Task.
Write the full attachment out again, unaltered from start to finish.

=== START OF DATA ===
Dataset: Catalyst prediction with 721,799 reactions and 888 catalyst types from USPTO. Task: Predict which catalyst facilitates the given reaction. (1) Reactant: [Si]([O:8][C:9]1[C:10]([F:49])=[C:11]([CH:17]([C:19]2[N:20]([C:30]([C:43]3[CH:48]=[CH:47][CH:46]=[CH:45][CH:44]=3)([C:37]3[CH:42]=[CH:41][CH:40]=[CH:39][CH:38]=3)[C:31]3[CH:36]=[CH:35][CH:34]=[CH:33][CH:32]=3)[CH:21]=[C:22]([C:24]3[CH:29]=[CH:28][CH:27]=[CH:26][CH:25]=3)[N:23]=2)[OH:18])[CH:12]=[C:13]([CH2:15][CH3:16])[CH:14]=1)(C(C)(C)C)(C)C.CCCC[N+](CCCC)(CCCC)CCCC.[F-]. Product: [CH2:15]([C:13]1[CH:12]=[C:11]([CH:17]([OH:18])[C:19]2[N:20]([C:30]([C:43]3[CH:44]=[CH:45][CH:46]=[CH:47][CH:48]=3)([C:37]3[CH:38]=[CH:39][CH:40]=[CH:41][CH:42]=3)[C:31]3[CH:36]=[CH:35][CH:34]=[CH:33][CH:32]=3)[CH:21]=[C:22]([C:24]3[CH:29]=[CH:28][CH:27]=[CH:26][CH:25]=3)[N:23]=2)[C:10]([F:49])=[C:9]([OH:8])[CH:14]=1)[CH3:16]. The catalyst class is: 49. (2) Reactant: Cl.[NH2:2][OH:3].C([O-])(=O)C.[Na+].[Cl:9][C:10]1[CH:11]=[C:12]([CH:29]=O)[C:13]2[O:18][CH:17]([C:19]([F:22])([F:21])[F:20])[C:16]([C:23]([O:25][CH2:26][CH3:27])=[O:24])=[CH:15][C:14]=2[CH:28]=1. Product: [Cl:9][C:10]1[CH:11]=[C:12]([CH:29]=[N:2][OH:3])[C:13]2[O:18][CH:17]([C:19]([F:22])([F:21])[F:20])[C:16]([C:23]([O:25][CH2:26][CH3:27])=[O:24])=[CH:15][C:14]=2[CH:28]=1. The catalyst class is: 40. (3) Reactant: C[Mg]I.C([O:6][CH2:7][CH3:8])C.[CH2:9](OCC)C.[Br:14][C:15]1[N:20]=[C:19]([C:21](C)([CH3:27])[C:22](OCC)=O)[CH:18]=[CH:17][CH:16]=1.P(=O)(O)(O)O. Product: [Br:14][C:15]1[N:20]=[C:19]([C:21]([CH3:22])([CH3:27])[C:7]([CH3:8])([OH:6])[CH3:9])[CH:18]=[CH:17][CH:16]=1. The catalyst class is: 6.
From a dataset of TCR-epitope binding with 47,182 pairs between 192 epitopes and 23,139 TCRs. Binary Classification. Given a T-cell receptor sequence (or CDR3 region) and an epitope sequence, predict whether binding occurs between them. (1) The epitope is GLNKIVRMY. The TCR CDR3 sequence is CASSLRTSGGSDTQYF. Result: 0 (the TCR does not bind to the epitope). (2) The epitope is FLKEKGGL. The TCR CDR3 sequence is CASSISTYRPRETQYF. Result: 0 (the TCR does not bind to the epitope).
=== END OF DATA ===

Dataset: Catalyst prediction with 721,799 reactions and 888 catalyst types from USPTO. Task: Predict which catalyst facilitates the given reaction. (1) Reactant: [Si]([O:8][C:9]1[C:10]([F:49])=[C:11]([CH:17]([C:19]2[N:20]([C:30]([C:43]3[CH:48]=[CH:47][CH:46]=[CH:45][CH:44]=3)([C:37]3[CH:42]=[CH:41][CH:40]=[CH:39][CH:38]=3)[C:31]3[CH:36]=[CH:35][CH:34]=[CH:33][CH:32]=3)[CH:21]=[C:22]([C:24]3[CH:29]=[CH:28][CH:27]=[CH:26][CH:25]=3)[N:23]=2)[OH:18])[CH:12]=[C:13]([CH2:15][CH3:16])[CH:14]=1)(C(C)(C)C)(C)C.CCCC[N+](CCCC)(CCCC)CCCC.[F-]. Product: [CH2:15]([C:13]1[CH:12]=[C:11]([CH:17]([OH:18])[C:19]2[N:20]([C:30]([C:43]3[CH:44]=[CH:45][CH:46]=[CH:47][CH:48]=3)([C:37]3[CH:38]=[CH:39][CH:40]=[CH:41][CH:42]=3)[C:31]3[CH:36]=[CH:35][CH:34]=[CH:33][CH:32]=3)[CH:21]=[C:22]([C:24]3[CH:29]=[CH:28][CH:27]=[CH:26][CH:25]=3)[N:23]=2)[C:10]([F:49])=[C:9]([OH:8])[CH:14]=1)[CH3:16]. The catalyst class is: 49. (2) Reactant: Cl.[NH2:2][OH:3].C([O-])(=O)C.[Na+].[Cl:9][C:10]1[CH:11]=[C:12]([CH:29]=O)[C:13]2[O:18][CH:17]([C:19]([F:22])([F:21])[F:20])[C:16]([C:23]([O:25][CH2:26][CH3:27])=[O:24])=[CH:15][C:14]=2[CH:28]=1. Product: [Cl:9][C:10]1[CH:11]=[C:12]([CH:29]=[N:2][OH:3])[C:13]2[O:18][CH:17]([C:19]([F:22])([F:21])[F:20])[C:16]([C:23]([O:25][CH2:26][CH3:27])=[O:24])=[CH:15][C:14]=2[CH:28]=1. The catalyst class is: 40. (3) Reactant: C[Mg]I.C([O:6][CH2:7][CH3:8])C.[CH2:9](OCC)C.[Br:14][C:15]1[N:20]=[C:19]([C:21](C)([CH3:27])[C:22](OCC)=O)[CH:18]=[CH:17][CH:16]=1.P(=O)(O)(O)O. Product: [Br:14][C:15]1[N:20]=[C:19]([C:21]([CH3:22])([CH3:27])[C:7]([CH3:8])([OH:6])[CH3:9])[CH:18]=[CH:17][CH:16]=1. The catalyst class is: 6.
From a dataset of TCR-epitope binding with 47,182 pairs between 192 epitopes and 23,139 TCRs. Binary Classification. Given a T-cell receptor sequence (or CDR3 region) and an epitope sequence, predict whether binding occurs between them. (1) The epitope is GLNKIVRMY. The TCR CDR3 sequence is CASSLRTSGGSDTQYF. Result: 0 (the TCR does not bind to the epitope). (2) The epitope is FLKEKGGL. The TCR CDR3 sequence is CASSISTYRPRETQYF. Result: 0 (the TCR does not bind to the epitope).